Potentially Misidentified Species:
A great number of epifaunal and/or phytal gammaridean amphipods co-occur
with Gammarus mucronatus in throughout its range. In the Indian
River Lagoon, the large reniform eye and the mucronate pleopods should be
sufficient to allow amateur naturalists to distinguish G. mucronatus
from other amphipod species.
II. HABITAT AND DISTRIBUTION
Gammarus mucronatus occurs in coastal and estuarine environments
along the US Atlantic coast from the Gulf of St. Lawrence south to Florida
and the Gulf of Mexico (Bousfield 1969, 1973).
Gammarus mucronatus is commonly encountered throughout the IRL.
III. LIFE HISTORY AND POPULATION BIOLOGY
Age, Size, Lifespan:
The field study by Fredette and Diaz (1986a) indicates that mean adult
length in the study population ranged from around 1.1 mm to 3.7 mm.
Individuals were capable of rapid growth, exhibiting average winter growth
rates of 0.04 mm/day and spring growth rates of 0.11 mm/day.
Bousfield (1973) indicates an annual life cycle for this species.
Fredette and Diaz (1986a) recorded Gammarus mucronatus population
densities in Virginia Zostera marina beds ranging from less than 50
individuals/m2 in the fall to nearly 1,200 individuals/m2 in the
summer. These authors also report an early summer peak of 6,800 G.
mucronatus individuals/m2 in a macroalgal-based
(Ulva and Enteromorpha) community.
As with all aphipods, reproduction is sexual, the sexes are separate, and fertilization is internal.
Reproductive seasonality may vary with geography. Bousfield (1973)
indicated ovigerous females are present from April-September in new England
populations, but the reproductive season is longer in more southern
populations. Fredette and Diaz (1986a) conservatively estimate that
approximately 6 cohorts per year can develop before excessively high summer
temperatures curtail reproduction.
Data from the York River subestuary of Chesapeake Bay suggest the sex
ratio in Gammarus mucronatus is generally close to 1:1 (Fredette
and Diaz 1986a). The study also indicated that mature nonovigerous
females were rare, with over 90% of all mature females carrying broods.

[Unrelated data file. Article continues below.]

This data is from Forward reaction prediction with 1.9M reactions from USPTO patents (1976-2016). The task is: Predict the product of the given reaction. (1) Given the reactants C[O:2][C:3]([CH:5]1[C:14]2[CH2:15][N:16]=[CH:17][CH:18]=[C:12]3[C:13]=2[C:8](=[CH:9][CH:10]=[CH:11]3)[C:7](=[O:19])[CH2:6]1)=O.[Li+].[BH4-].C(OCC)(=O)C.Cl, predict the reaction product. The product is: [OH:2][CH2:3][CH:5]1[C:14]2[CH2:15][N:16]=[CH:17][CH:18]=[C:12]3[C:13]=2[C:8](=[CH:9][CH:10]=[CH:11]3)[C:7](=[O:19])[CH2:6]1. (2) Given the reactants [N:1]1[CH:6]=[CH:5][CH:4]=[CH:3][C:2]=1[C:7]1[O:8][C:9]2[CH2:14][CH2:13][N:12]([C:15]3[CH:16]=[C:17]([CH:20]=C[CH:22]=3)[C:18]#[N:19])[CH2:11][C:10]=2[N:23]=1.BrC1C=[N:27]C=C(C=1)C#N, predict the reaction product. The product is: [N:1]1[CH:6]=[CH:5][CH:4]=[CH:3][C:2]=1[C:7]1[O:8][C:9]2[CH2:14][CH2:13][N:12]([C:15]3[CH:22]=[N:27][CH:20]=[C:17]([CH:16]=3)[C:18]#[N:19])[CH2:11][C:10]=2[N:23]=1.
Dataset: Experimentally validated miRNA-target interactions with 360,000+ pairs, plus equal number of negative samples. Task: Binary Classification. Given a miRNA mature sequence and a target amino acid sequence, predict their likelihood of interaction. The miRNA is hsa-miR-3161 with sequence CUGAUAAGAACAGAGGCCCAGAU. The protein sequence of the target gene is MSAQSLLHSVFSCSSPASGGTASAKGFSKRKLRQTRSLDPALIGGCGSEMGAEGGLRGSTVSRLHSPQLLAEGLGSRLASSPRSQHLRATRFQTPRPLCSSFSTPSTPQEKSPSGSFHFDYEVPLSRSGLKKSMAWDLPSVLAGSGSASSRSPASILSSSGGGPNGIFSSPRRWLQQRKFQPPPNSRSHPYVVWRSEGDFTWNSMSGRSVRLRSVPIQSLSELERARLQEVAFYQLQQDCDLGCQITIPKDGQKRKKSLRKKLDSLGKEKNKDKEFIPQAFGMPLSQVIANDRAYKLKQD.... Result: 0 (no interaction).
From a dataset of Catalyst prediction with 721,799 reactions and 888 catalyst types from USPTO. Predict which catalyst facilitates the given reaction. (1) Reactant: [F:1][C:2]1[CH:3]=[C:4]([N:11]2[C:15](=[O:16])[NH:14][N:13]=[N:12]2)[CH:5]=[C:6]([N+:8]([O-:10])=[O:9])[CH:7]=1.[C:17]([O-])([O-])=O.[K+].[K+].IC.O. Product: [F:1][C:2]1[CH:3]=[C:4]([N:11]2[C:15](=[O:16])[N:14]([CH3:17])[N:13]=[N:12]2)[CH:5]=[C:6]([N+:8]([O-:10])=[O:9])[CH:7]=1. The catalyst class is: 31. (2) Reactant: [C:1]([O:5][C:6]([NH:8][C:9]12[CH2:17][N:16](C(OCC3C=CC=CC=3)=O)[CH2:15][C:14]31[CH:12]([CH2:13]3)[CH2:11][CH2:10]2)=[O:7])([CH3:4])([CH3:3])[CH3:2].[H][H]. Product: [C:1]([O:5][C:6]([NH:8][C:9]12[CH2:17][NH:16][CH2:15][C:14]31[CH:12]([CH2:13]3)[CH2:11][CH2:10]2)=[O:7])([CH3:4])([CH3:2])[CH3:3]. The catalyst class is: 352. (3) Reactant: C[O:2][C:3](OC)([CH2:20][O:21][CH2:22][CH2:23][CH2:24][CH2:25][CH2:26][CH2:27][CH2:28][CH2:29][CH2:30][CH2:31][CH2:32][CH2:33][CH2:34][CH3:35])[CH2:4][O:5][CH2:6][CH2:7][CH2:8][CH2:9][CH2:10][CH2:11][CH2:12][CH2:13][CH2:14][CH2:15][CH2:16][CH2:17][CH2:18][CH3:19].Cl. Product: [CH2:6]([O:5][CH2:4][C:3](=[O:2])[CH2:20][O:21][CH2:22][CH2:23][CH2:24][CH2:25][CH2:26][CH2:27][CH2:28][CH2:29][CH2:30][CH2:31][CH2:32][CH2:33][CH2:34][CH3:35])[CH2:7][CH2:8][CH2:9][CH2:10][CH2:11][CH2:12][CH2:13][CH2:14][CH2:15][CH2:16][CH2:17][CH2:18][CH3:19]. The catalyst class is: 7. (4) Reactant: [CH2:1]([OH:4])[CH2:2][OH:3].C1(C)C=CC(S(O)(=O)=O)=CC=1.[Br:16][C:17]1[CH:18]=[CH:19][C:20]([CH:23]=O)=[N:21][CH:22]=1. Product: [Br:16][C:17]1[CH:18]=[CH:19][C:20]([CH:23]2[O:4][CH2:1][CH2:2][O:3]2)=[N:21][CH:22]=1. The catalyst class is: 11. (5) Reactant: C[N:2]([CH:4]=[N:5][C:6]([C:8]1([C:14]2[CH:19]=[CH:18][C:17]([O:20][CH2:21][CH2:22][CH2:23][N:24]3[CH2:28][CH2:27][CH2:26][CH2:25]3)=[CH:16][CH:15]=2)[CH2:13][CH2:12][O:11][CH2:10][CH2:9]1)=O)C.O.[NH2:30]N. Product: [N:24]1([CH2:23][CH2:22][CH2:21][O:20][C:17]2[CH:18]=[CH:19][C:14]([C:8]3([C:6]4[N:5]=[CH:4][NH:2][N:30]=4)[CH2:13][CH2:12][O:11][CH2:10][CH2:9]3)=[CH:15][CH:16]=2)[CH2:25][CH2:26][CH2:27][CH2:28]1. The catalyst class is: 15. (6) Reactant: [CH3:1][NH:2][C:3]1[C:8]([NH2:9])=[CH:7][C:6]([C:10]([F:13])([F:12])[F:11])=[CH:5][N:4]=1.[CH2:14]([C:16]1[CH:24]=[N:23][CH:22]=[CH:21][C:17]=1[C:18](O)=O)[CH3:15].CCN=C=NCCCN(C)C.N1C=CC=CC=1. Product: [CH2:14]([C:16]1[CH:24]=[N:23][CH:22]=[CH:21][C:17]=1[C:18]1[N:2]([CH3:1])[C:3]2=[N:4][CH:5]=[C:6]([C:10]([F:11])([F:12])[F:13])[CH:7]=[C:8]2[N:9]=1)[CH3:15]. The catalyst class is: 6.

The authors noted that minimum ovigerous size (ca. 1.1 mm) can be
attained in as little as 10 days and mean ovigerous size (ca. 2.3 mm)
can be attained in as little as 30 days at 23°C. Maturation in warm
months and in warmer southern estuaries requires only a couple of
Egg production is directly correlated to female body size and has been
reported to range from a few eggs to more than 200 per brood. Egg size
in the Virginia populations examined by Fredette and Diaz (1986a)
ranged from 0.308 to 0.532 mm and eggs showed a seasonal decrease in
size from winter to summer. The smaller egg sizes develop more quickly
The eggs are contained by the female within a thoracic brood pouch and
yound hatch out as fully developed juveniles with no free-living larval
stage. Mean brood development time has been reported to be just over 30
days at 6°C and 12 days at 10°C, compared to as little as 8.3
days and 4.3 days at temperatures of 17°C and 21°C, respectively
(Steele and Steele 1975, Borowsky 1980, Fredette and Diaz 1986a).
IV. PHYSICAL TOLERANCES
Gammarus mucronatus is a eurythermal species occurring as far north
as the Gulf of St. Lawrence. Field studies in the Virginia Chesapeake Bay
region revealed that G. mucronatus populations persisted through an
annual temperature cycle that ranged from -1°C to 33°C (Fredette
and Diaz 1986a).
Gammarus mucronatus is a euryhaline species whose salinity tolerance
ranges from 4 to 35 ppt. (Bousfield, 1973).
As with most estuarine epifauna, Gammarus mucronatus are capable of
persisting in portions of the estuary that experience periodic hypoxic
episodes (Sagasti et al. 2000). This highly motile species is also capable
of moving to escape conditions of extreme hypoxia.
V. COMMUNITY ECOLOGY
Gammarus mucronatus is a generalist grazer whose diet includes
microalgae and detritus, a limited amount of macroalgae, and possibly a
small amount of macrofauna (Zimmerman et al 1979).